Root maggots are the larvae of flies that lay their white eggs in the soil at the base of host plants. Adults are gray and nondescript, and about the size of a housefly.
There are several different species that target different host plants. Onion maggots seek out anything in the onion family, including garlic and leeks; cabbage maggots look for any cabbage-family plant, including broccoli or turnips. Both onion and cabbage maggots are more common in the northern half of the United States.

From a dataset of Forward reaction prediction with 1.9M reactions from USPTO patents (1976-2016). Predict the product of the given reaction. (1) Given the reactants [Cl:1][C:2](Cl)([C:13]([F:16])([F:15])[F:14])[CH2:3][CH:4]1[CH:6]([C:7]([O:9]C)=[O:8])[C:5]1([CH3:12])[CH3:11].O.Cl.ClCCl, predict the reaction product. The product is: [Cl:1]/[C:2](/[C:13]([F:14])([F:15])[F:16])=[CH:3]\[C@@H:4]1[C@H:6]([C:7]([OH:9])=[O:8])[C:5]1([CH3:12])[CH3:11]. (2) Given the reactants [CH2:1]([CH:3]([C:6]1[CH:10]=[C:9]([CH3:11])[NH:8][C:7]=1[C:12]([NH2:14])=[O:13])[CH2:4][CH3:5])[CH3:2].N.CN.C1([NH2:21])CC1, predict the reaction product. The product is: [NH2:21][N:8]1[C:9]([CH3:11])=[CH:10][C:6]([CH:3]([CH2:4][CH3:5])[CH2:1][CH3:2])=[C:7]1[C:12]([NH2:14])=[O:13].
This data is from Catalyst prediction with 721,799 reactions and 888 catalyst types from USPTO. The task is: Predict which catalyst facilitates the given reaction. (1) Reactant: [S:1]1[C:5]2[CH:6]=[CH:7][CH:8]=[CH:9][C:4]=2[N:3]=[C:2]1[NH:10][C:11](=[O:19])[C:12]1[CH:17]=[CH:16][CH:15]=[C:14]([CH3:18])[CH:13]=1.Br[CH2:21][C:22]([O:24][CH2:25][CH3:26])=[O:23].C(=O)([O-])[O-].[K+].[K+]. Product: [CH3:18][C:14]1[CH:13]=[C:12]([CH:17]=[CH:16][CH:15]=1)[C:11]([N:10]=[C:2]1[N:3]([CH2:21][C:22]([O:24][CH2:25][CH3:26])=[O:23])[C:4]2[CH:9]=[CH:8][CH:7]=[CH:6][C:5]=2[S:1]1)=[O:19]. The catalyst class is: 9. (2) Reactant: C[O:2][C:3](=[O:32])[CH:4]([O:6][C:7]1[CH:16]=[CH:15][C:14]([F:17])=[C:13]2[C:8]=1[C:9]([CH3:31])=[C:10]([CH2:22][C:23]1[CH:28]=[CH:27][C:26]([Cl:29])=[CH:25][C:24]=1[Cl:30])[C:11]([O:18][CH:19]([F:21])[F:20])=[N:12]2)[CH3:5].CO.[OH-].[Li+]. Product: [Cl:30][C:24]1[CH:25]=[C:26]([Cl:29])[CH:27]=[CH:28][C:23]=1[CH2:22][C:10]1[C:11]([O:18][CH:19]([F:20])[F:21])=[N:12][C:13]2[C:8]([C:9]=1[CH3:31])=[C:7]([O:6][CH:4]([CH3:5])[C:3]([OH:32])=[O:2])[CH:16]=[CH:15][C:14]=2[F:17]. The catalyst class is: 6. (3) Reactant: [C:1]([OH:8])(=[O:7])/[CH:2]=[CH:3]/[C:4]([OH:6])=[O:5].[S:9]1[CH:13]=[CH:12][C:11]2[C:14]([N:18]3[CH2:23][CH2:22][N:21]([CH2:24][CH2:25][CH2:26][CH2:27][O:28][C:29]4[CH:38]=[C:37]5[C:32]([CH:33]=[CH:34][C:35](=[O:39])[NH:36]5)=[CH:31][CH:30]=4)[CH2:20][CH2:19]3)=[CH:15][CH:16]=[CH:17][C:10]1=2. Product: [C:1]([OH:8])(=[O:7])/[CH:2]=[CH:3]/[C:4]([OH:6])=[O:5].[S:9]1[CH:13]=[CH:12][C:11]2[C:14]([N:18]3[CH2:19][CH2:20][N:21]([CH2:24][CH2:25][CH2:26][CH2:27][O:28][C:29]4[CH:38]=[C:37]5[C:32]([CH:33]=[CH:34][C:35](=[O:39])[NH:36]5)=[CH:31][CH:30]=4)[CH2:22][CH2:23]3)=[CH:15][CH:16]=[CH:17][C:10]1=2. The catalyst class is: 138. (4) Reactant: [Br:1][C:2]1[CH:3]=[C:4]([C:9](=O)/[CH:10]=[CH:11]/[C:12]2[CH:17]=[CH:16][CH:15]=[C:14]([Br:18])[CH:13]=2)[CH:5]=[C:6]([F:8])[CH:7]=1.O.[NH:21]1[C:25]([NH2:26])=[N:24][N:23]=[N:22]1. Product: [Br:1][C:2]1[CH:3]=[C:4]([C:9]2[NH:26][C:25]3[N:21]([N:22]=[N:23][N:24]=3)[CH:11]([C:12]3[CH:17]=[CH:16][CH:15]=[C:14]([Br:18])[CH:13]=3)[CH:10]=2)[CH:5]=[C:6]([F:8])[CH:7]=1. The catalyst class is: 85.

The maggots are most active during the cool weather of spring and fall. Maggots disfigure crops with their tunneling, but the main problem is the entry points they create for rot diseases such as black rot. Infested plants lack vigor, may be stunted, and are prone to wilting during the heat of the day.
Check plants that show symptoms and immediately destroy any that are infested. Beneficial nematodes can be effective in controlling the larvae. Adults are attracted to the scent of decaying onions so remove and bury plant debris after harvest.
Photography by Whitney Cranshaw, Colorado State University, Bugwood.org
Article published on June 23, 2008.